The theme for this year, 'Changing Families: Challenges and Opportunities', takes note of the importance the international community attaches to families as basic units of society, and their concern for the situation of families around the world. The theme raises public awareness about critical issues concerning families.

Changes in family structures, demographic ageing, rise of migration and the HIV/AIDS pandemic are four trends that have a major impact on modern day families. They challenge the ability to fulfil basic functions and needs of families regarding health, nutrition, shelter, physical and emotional care and personal development.

Some of the activities that the United Nations has organised in connection with the event are a consultative meeting on the family issue and a workshop on HIV/AIDS and family well-being.

The day gives an opportunity to promote awareness of issues relating to families and to promote action in this regard. It can become a powerful mobilising factor on behalf of families in all countries, and the opportunity can be used to demonstrate support for family issues according to each society.

In 1993, the UN General Assembly decided that May 15 of every year should be observed as the International Day of Families. In 1989, the Assembly had proclaimed 1994 the International Year of the Family, to increase awareness of family issues and improve the capability of nations to tackle family-related problems with comprehensive policies.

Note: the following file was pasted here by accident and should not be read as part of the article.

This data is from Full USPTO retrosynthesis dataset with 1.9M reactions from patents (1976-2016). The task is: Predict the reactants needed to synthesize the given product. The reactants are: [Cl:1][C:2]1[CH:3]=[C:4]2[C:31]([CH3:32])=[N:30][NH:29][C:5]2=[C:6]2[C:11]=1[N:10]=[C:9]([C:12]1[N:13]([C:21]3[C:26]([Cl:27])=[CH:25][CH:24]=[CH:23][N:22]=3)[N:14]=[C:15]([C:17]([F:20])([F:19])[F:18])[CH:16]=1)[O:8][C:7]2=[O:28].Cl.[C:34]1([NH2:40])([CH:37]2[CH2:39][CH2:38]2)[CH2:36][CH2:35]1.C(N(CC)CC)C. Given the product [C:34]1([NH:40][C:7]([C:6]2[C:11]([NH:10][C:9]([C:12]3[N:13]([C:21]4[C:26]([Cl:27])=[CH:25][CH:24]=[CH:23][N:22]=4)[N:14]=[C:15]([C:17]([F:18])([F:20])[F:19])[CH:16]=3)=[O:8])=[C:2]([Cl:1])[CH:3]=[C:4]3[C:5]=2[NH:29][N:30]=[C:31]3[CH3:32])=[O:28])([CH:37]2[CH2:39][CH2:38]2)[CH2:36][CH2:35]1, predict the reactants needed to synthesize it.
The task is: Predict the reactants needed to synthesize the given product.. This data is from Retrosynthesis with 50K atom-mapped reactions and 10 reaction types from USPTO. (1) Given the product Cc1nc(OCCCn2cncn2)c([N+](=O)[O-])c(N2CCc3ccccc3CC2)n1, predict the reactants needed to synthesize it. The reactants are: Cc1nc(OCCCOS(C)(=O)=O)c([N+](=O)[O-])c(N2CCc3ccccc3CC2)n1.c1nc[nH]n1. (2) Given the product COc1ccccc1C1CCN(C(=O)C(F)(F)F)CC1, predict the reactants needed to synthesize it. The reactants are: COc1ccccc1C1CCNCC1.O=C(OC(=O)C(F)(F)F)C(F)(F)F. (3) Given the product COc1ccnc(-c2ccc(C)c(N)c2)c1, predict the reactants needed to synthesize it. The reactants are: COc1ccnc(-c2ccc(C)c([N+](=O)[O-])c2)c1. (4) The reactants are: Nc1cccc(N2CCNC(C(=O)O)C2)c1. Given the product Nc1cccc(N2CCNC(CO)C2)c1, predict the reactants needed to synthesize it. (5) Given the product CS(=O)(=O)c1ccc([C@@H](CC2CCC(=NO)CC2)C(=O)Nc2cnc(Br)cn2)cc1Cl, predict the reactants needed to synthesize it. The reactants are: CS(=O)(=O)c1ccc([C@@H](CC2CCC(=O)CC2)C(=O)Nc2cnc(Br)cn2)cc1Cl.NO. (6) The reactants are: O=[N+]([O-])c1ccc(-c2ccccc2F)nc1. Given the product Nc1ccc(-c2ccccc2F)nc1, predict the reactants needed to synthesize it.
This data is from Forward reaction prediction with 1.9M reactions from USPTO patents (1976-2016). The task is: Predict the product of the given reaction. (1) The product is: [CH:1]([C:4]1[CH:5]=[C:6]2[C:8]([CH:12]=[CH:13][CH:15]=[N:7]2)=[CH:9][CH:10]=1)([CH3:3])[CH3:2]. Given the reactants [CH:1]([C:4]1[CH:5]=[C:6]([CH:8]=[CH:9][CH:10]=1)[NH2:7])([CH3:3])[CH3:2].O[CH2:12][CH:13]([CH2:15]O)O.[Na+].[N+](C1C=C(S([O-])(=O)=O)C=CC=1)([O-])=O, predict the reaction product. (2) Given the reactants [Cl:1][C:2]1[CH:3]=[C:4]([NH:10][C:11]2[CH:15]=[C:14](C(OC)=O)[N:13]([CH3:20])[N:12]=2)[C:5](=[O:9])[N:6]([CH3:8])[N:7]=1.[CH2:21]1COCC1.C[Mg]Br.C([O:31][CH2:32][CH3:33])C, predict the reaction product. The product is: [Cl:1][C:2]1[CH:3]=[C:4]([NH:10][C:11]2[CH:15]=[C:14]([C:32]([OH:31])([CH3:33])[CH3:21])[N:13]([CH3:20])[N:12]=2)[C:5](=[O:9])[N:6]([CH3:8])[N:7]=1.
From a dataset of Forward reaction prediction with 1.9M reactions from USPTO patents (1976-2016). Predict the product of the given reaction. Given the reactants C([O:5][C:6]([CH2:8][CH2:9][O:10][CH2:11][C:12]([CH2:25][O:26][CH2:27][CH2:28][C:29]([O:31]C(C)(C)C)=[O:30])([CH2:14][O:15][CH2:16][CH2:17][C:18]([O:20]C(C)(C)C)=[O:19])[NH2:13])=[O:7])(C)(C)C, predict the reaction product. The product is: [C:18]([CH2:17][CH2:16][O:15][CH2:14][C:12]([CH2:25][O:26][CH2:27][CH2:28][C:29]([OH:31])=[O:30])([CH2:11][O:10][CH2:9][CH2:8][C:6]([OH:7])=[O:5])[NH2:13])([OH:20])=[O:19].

International Museum Day on May 18

Most of you would have visited the Colombo National Museum or one of the many other museums in Sri Lanka. A museum contains exhibits not only to do with history and culture, but also relating to the natural world including plants and animals, science and technology and a wide variety of other subjects.

But what exactly is a museum? As defined by the International Council of Museums (ICOM), it is "an institution in the service of society and of its development". Museums are a window on our world. They play a vital role in society by celebrating the differences among various peoples.

The role of museums include creating closeness among a community by giving value to a community's cultural heritage, and highlighting the role of individuals and groups whose unique features and differences are the cornerstone of a particular society. They contribute to cultural exchanges, enrichment of culture and development of mutual understanding, cooperation and peace among people.